Photo Credit: Jennie Anne Benigas



January 2011

"I wish I knew you. I wish I could stand in that corridor of craft and doubt where you will spend so much of your time. But I don't and I can't. And given the fact, in poetic terms, that you are the future and I am the past, I never will. Then why write this? It is not, after all, a real letter. It doesn't have an address. I can't put a name at the top of it. So what reason can I have for writing in a form without a basis to a person without a name?"

Eavan Boland, "Letter to a Young Woman Poet" By Herself: Women Reclaim Poetry.

Why Blog?

Dear Reader,

In her letter, Eavan Boland speaks to a nameless, faceless poet, and sets out to describe what it is like to have carried the weight of a poet's pen. A renowned poet, Boland has the authority to write her letter. And here I am, a poet and artist who sits down once a month to emulate her in a small way. Her model was Rainer Maria Rilke, whose Letters to a Young Poet is a classic text for poetry.

It seems that some of us have the urge to teach and to share what we have learned about our craft and process. I believe that an urge to teach may be the answer to why I blog. Teaching was my profession. When on-line courses were first being discussed in department meetings, I was puzzled. Teaching implied the presence and response of students I could see and hear, students whose interactions with each other were exciting to watch, students whose thinking-out-loud statements and questions were back-lit by their facial expressions. Teaching was a living art.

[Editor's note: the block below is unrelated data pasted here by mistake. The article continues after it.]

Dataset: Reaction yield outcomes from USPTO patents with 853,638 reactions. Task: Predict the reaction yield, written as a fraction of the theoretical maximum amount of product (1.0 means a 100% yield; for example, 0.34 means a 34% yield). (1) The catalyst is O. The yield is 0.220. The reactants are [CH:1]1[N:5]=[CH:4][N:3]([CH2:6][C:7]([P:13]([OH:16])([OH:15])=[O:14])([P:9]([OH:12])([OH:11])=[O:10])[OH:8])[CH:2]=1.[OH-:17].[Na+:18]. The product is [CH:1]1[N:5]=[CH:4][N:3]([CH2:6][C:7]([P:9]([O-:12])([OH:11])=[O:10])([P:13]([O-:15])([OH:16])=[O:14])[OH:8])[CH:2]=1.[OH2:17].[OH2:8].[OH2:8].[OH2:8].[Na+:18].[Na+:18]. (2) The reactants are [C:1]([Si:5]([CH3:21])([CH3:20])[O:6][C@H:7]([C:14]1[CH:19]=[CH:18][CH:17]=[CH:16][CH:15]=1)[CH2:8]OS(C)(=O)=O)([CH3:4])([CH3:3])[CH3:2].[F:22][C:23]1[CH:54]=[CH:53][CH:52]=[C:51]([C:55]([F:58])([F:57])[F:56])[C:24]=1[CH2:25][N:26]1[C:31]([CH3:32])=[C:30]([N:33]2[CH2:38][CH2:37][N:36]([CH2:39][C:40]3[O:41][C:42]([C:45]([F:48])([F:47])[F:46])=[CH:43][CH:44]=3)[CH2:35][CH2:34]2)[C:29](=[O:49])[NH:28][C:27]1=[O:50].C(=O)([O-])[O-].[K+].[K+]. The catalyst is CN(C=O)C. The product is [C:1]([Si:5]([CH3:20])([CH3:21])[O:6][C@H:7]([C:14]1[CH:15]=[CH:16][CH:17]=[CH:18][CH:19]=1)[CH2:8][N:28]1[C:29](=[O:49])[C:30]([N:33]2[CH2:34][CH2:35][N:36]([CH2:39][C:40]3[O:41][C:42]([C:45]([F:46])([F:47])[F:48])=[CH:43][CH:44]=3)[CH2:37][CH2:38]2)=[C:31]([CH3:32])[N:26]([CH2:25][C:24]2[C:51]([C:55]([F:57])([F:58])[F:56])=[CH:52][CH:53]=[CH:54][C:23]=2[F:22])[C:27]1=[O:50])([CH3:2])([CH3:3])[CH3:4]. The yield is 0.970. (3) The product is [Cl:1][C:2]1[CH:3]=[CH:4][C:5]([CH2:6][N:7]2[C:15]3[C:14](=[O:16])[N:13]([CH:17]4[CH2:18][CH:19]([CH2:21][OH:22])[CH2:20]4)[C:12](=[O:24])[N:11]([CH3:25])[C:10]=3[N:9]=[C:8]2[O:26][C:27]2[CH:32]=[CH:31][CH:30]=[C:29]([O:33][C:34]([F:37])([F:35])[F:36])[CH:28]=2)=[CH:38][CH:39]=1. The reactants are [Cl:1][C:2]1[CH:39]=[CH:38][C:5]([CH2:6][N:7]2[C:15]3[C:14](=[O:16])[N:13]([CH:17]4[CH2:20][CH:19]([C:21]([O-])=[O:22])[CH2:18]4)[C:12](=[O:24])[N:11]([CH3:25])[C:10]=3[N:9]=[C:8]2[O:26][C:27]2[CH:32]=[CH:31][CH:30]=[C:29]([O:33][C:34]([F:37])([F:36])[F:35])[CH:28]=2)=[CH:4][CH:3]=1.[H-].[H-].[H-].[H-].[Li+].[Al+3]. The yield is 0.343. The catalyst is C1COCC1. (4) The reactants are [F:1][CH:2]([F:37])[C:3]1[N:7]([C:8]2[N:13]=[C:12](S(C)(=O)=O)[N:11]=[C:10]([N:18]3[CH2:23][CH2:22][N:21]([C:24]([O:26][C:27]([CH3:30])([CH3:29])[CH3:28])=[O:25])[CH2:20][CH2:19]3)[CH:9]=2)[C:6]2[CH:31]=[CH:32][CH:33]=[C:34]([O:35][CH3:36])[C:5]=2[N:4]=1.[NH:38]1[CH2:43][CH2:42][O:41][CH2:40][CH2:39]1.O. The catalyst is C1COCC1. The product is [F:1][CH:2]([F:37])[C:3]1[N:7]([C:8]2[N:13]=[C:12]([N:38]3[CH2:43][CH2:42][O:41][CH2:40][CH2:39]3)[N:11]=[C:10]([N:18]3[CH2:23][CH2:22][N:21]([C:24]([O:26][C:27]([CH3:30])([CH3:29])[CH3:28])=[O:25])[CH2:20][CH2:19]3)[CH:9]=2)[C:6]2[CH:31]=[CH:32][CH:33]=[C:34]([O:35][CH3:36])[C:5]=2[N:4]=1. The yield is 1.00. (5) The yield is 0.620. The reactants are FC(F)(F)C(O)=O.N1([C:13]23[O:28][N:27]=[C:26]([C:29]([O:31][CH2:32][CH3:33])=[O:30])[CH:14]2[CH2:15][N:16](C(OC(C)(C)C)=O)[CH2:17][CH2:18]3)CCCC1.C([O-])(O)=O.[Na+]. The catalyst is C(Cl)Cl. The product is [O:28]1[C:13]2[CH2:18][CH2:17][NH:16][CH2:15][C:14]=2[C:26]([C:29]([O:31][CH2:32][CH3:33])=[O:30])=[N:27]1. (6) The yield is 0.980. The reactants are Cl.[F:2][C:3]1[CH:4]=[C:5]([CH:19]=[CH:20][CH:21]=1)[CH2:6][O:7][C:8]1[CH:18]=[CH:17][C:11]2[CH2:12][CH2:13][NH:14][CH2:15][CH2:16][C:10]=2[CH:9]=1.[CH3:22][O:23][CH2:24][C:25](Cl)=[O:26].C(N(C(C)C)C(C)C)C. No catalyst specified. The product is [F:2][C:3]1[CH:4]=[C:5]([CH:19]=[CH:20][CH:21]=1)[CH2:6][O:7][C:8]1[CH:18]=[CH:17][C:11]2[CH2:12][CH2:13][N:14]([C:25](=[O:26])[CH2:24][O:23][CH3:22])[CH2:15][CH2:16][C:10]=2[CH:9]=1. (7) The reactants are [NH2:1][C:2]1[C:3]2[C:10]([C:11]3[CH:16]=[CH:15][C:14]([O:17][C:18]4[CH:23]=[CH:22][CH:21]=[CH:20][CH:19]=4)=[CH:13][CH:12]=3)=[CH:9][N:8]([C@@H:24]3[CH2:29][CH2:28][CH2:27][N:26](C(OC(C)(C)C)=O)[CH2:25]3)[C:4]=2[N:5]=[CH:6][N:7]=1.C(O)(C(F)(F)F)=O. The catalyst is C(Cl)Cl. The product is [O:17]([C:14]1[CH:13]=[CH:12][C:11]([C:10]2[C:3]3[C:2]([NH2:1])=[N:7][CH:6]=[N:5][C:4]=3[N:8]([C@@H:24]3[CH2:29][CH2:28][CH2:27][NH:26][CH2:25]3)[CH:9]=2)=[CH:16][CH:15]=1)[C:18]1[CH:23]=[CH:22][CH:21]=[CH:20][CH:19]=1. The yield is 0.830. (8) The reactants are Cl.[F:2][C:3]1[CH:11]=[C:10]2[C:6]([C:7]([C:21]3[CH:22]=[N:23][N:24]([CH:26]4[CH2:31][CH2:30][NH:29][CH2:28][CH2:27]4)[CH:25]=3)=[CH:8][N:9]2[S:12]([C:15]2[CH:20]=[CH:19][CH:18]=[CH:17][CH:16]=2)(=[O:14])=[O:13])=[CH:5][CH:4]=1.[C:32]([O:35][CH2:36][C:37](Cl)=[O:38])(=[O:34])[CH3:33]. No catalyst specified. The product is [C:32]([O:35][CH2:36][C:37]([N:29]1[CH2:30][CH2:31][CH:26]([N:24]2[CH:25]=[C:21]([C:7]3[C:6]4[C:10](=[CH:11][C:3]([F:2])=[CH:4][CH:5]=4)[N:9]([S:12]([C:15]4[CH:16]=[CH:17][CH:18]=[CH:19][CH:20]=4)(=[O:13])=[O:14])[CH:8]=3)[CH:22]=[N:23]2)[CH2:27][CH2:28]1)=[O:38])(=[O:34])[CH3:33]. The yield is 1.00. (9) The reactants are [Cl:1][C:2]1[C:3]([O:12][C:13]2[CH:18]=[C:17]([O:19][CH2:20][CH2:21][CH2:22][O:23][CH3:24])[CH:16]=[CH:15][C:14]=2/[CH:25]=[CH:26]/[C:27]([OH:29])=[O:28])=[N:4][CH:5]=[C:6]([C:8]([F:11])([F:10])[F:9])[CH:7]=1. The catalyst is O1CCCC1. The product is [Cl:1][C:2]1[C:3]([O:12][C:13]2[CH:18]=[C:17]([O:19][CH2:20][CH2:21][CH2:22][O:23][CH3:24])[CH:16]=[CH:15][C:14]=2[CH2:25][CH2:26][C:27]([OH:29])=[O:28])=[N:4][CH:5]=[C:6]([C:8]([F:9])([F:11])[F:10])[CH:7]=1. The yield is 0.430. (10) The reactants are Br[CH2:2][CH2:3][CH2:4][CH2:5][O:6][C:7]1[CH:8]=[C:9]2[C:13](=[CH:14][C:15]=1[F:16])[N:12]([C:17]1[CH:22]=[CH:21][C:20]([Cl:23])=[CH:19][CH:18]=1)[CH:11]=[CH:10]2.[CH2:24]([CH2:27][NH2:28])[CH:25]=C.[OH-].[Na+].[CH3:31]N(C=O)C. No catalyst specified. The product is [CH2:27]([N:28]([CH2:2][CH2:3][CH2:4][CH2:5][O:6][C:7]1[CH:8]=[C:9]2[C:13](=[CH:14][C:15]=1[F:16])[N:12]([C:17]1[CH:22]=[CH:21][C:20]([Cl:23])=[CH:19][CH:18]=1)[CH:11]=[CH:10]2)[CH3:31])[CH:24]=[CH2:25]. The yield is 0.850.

Then came that day when the bulging briefcase, the cramped office, and lively classroom were not part of my intellectual landscape.

What would I do when I had the urge to teach? I love to write. I love to make art. I love to reflect on my process, whether it be in the studio or at the keyboard. My letters to you every month give me the opportunity to respond to my urge to share what I am learning, in case you might find it useful or interesting. I make up my own course of study. I am constantly on the lookout for a new idea, a fresh insight, a question I can step into every month. Soon after was launched, my web manager, Patsy McCowan, "You know what you're doing when you write Judy's Journal? You are writing a blog!" It's funny how something that I have done since October 2004 is rooted in memory with that statement.

Happy New Year! Remember this, as you struggle to maintain your creative self: Art may not help you to make a living, but it will make your life worth living.